This conclusion was, to nobody's surprise, vigorously disputed by the navel-gazers on the news networks. If Bill and Hillary think the media have played favorites this time around, well, that's just another example of an inept campaign attempting to kill the messenger. Anyway, both the left and right think we're biased, they said, so obviously we're doing something right! (And that, by the way, has to be the dumbest self-defense ever concocted. Can you imagine any other business where the proprietors would consider it a virtue that both halves of their customer base hold them in contempt?)
Nevertheless, it sometimes takes comedians to deliver truths that cannot be spoken by anyone else. The debate skit simply wouldn't have been funny unless viewers sympathized, at least a little, with the underlying message. Judging from the laughter of the studio audience (as well as the unforced guffaws from some of the reporters watching the rebroadcast), SNL had hit paydirt.
The evidence of media bias, of course, is elusive and easy to cherry pick. The right wing has become expert at this, railing against liberal bias whenever some reporter deigns to point out an inconsistency—or worse—in media coverage of the current pathologically dishonest administration. Just as truth is a defense against libel, so, too, is it an effective rebuttal to allegations of unfairness. There were, after all, no weapons of mass destruction in Iraq. Osama bin Laden is, in fact, still alive. The housing market would still be collapsing today even if nobody chose to ruffle Mr. Bush's feathers by announcing it.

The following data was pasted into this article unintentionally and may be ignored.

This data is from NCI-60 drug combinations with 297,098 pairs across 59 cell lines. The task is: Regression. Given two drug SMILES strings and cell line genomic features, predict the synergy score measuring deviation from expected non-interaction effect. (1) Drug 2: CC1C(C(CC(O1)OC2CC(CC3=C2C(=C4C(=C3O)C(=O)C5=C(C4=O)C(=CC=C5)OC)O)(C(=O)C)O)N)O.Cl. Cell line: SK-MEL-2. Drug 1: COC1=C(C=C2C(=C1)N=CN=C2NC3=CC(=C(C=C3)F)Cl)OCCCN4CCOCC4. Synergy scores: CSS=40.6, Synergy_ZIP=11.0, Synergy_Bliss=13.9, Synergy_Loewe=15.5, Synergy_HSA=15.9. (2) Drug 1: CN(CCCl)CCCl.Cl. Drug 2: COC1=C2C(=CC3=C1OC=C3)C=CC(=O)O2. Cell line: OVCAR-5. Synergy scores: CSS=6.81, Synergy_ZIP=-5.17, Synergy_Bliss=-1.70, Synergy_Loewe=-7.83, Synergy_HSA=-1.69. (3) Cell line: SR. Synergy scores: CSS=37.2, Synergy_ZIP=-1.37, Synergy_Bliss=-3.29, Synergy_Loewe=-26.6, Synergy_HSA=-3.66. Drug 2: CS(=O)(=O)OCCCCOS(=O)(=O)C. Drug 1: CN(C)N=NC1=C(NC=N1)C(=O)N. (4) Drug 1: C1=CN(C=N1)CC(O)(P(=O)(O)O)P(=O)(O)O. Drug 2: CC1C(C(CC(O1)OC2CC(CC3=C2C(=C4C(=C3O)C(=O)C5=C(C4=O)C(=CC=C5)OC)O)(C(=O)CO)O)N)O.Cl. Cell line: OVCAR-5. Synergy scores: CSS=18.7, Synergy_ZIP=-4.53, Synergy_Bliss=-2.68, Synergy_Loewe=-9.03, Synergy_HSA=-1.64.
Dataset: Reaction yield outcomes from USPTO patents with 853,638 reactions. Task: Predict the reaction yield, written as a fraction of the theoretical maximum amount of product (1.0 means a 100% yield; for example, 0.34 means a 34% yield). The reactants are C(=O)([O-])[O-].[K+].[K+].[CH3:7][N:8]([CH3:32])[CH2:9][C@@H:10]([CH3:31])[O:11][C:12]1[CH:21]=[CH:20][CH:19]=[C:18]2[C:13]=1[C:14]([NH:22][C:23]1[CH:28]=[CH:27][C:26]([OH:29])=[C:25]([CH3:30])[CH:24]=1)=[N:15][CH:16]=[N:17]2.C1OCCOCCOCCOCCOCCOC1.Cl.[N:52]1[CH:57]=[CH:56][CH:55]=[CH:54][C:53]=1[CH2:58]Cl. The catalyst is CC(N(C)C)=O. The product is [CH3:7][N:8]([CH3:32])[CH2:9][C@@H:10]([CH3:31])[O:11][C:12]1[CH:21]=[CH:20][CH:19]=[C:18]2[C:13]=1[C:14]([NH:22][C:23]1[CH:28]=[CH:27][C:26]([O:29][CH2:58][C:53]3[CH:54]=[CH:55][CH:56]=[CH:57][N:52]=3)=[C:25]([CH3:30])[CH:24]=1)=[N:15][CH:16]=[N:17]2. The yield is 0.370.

The burden, therefore, is always on those who want to claim media bias rather than simple aggressive reporting. On that basis, I am unwilling to conclude that the media, as a whole, favor Obama over Clinton in their reporting. I am not even certain that most of them would make that choice in casting their own ballots. Regardless, there are certainly vignettes and other factors that may be considered evidence in support of the claim that the Democratic race has not featured an even playing field.
We may begin, appropriately enough, the day before Halloween, four months ago, when Senator Clinton's campaign was first beset by the goblins and ghoulies. At the time, Clinton, far ahead in the polls, mishandled a tricky question about whether or not she supported a plan by New York Governor Eliot Spitzer to allow illegal immigrants to obtain drivers' licenses. She was caught unprepared, danced around the issue, and got called on it by several of her rivals. It was a minor mistake, the sort Ronald Reagan used to make with alarming frequency.